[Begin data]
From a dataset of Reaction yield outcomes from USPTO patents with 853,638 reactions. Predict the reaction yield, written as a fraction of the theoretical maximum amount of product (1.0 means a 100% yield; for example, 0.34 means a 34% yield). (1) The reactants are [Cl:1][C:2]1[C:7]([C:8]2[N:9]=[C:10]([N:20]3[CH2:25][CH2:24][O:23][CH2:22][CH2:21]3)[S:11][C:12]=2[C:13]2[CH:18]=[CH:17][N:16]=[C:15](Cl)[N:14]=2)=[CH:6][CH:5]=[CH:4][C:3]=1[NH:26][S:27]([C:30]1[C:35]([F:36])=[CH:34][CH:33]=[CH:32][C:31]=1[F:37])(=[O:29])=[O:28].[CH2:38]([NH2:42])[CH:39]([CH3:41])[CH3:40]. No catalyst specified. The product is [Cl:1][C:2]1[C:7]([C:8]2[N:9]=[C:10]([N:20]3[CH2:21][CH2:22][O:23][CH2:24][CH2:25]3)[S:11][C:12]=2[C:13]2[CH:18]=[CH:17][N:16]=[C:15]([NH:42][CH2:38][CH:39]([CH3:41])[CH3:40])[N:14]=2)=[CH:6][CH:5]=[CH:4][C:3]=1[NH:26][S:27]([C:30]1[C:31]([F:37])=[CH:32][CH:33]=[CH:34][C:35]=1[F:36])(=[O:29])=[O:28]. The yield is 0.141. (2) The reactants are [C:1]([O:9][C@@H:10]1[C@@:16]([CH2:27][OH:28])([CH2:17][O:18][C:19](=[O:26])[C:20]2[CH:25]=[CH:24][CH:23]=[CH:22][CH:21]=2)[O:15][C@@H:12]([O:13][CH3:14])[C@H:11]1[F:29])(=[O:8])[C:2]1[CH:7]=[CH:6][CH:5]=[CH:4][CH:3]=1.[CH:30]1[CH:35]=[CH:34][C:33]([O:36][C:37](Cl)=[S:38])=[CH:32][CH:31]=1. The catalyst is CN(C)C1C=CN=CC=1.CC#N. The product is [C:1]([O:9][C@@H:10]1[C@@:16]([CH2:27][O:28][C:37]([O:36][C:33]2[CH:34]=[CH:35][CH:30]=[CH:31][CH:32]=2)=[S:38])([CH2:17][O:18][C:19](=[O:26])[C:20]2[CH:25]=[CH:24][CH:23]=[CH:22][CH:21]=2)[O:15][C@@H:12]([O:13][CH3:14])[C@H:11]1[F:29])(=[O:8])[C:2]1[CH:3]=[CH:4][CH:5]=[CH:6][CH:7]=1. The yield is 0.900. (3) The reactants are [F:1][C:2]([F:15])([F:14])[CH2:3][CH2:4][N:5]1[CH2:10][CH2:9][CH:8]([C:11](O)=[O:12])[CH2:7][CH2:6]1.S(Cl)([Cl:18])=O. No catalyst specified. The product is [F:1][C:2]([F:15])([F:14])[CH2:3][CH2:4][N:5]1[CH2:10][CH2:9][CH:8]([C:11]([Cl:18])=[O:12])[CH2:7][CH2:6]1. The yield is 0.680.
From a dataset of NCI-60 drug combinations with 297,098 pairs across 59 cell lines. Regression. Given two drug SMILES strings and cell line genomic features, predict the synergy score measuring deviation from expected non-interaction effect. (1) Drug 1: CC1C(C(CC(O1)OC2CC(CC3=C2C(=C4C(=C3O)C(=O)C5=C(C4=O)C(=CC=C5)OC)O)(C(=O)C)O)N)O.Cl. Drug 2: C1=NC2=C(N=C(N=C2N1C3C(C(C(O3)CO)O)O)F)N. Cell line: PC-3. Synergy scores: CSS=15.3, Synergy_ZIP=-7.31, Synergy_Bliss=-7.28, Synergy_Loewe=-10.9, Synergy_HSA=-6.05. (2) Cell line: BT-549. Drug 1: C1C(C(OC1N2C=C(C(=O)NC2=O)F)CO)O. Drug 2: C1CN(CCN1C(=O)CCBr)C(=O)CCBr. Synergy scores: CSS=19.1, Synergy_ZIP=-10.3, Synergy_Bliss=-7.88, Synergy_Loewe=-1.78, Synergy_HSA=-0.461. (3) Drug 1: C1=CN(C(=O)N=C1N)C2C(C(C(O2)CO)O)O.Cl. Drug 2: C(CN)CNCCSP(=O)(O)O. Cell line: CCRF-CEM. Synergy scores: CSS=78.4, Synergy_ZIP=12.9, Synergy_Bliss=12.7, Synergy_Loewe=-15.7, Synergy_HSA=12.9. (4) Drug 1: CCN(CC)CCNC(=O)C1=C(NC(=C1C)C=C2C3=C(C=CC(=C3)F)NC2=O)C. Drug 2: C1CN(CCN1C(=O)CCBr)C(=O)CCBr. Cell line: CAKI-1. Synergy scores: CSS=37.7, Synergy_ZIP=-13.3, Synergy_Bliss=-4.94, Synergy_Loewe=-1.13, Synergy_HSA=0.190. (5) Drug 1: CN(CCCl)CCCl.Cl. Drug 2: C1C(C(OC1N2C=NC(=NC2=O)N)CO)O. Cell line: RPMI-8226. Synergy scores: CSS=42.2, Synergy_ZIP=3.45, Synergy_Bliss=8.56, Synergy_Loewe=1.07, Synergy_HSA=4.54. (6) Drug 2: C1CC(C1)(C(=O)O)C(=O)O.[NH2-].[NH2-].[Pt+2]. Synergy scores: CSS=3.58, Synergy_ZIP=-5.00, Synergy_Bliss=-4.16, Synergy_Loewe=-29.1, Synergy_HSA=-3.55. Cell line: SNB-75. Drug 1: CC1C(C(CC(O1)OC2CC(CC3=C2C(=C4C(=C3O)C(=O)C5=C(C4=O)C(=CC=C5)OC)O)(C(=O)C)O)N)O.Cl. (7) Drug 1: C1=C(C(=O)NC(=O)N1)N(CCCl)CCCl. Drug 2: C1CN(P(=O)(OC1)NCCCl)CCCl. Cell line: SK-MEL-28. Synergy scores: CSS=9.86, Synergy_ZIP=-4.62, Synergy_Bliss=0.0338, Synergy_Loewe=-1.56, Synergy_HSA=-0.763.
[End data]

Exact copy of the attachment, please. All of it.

From a dataset of Reaction yield outcomes from USPTO patents with 853,638 reactions. Predict the reaction yield, written as a fraction of the theoretical maximum amount of product (1.0 means a 100% yield; for example, 0.34 means a 34% yield). (1) The reactants are [Cl:1][C:2]1[C:7]([C:8]2[N:9]=[C:10]([N:20]3[CH2:25][CH2:24][O:23][CH2:22][CH2:21]3)[S:11][C:12]=2[C:13]2[CH:18]=[CH:17][N:16]=[C:15](Cl)[N:14]=2)=[CH:6][CH:5]=[CH:4][C:3]=1[NH:26][S:27]([C:30]1[C:35]([F:36])=[CH:34][CH:33]=[CH:32][C:31]=1[F:37])(=[O:29])=[O:28].[CH2:38]([NH2:42])[CH:39]([CH3:41])[CH3:40]. No catalyst specified. The product is [Cl:1][C:2]1[C:7]([C:8]2[N:9]=[C:10]([N:20]3[CH2:21][CH2:22][O:23][CH2:24][CH2:25]3)[S:11][C:12]=2[C:13]2[CH:18]=[CH:17][N:16]=[C:15]([NH:42][CH2:38][CH:39]([CH3:41])[CH3:40])[N:14]=2)=[CH:6][CH:5]=[CH:4][C:3]=1[NH:26][S:27]([C:30]1[C:31]([F:37])=[CH:32][CH:33]=[CH:34][C:35]=1[F:36])(=[O:29])=[O:28]. The yield is 0.141. (2) The reactants are [C:1]([O:9][C@@H:10]1[C@@:16]([CH2:27][OH:28])([CH2:17][O:18][C:19](=[O:26])[C:20]2[CH:25]=[CH:24][CH:23]=[CH:22][CH:21]=2)[O:15][C@@H:12]([O:13][CH3:14])[C@H:11]1[F:29])(=[O:8])[C:2]1[CH:7]=[CH:6][CH:5]=[CH:4][CH:3]=1.[CH:30]1[CH:35]=[CH:34][C:33]([O:36][C:37](Cl)=[S:38])=[CH:32][CH:31]=1. The catalyst is CN(C)C1C=CN=CC=1.CC#N. The product is [C:1]([O:9][C@@H:10]1[C@@:16]([CH2:27][O:28][C:37]([O:36][C:33]2[CH:34]=[CH:35][CH:30]=[CH:31][CH:32]=2)=[S:38])([CH2:17][O:18][C:19](=[O:26])[C:20]2[CH:25]=[CH:24][CH:23]=[CH:22][CH:21]=2)[O:15][C@@H:12]([O:13][CH3:14])[C@H:11]1[F:29])(=[O:8])[C:2]1[CH:3]=[CH:4][CH:5]=[CH:6][CH:7]=1. The yield is 0.900. (3) The reactants are [F:1][C:2]([F:15])([F:14])[CH2:3][CH2:4][N:5]1[CH2:10][CH2:9][CH:8]([C:11](O)=[O:12])[CH2:7][CH2:6]1.S(Cl)([Cl:18])=O. No catalyst specified. The product is [F:1][C:2]([F:15])([F:14])[CH2:3][CH2:4][N:5]1[CH2:10][CH2:9][CH:8]([C:11]([Cl:18])=[O:12])[CH2:7][CH2:6]1. The yield is 0.680.
From a dataset of NCI-60 drug combinations with 297,098 pairs across 59 cell lines. Regression. Given two drug SMILES strings and cell line genomic features, predict the synergy score measuring deviation from expected non-interaction effect. (1) Drug 1: CC1C(C(CC(O1)OC2CC(CC3=C2C(=C4C(=C3O)C(=O)C5=C(C4=O)C(=CC=C5)OC)O)(C(=O)C)O)N)O.Cl. Drug 2: C1=NC2=C(N=C(N=C2N1C3C(C(C(O3)CO)O)O)F)N. Cell line: PC-3. Synergy scores: CSS=15.3, Synergy_ZIP=-7.31, Synergy_Bliss=-7.28, Synergy_Loewe=-10.9, Synergy_HSA=-6.05. (2) Cell line: BT-549. Drug 1: C1C(C(OC1N2C=C(C(=O)NC2=O)F)CO)O. Drug 2: C1CN(CCN1C(=O)CCBr)C(=O)CCBr. Synergy scores: CSS=19.1, Synergy_ZIP=-10.3, Synergy_Bliss=-7.88, Synergy_Loewe=-1.78, Synergy_HSA=-0.461. (3) Drug 1: C1=CN(C(=O)N=C1N)C2C(C(C(O2)CO)O)O.Cl. Drug 2: C(CN)CNCCSP(=O)(O)O. Cell line: CCRF-CEM. Synergy scores: CSS=78.4, Synergy_ZIP=12.9, Synergy_Bliss=12.7, Synergy_Loewe=-15.7, Synergy_HSA=12.9. (4) Drug 1: CCN(CC)CCNC(=O)C1=C(NC(=C1C)C=C2C3=C(C=CC(=C3)F)NC2=O)C. Drug 2: C1CN(CCN1C(=O)CCBr)C(=O)CCBr. Cell line: CAKI-1. Synergy scores: CSS=37.7, Synergy_ZIP=-13.3, Synergy_Bliss=-4.94, Synergy_Loewe=-1.13, Synergy_HSA=0.190. (5) Drug 1: CN(CCCl)CCCl.Cl. Drug 2: C1C(C(OC1N2C=NC(=NC2=O)N)CO)O. Cell line: RPMI-8226. Synergy scores: CSS=42.2, Synergy_ZIP=3.45, Synergy_Bliss=8.56, Synergy_Loewe=1.07, Synergy_HSA=4.54. (6) Drug 2: C1CC(C1)(C(=O)O)C(=O)O.[NH2-].[NH2-].[Pt+2]. Synergy scores: CSS=3.58, Synergy_ZIP=-5.00, Synergy_Bliss=-4.16, Synergy_Loewe=-29.1, Synergy_HSA=-3.55. Cell line: SNB-75. Drug 1: CC1C(C(CC(O1)OC2CC(CC3=C2C(=C4C(=C3O)C(=O)C5=C(C4=O)C(=CC=C5)OC)O)(C(=O)C)O)N)O.Cl. (7) Drug 1: C1=C(C(=O)NC(=O)N1)N(CCCl)CCCl. Drug 2: C1CN(P(=O)(OC1)NCCCl)CCCl. Cell line: SK-MEL-28. Synergy scores: CSS=9.86, Synergy_ZIP=-4.62, Synergy_Bliss=0.0338, Synergy_Loewe=-1.56, Synergy_HSA=-0.763.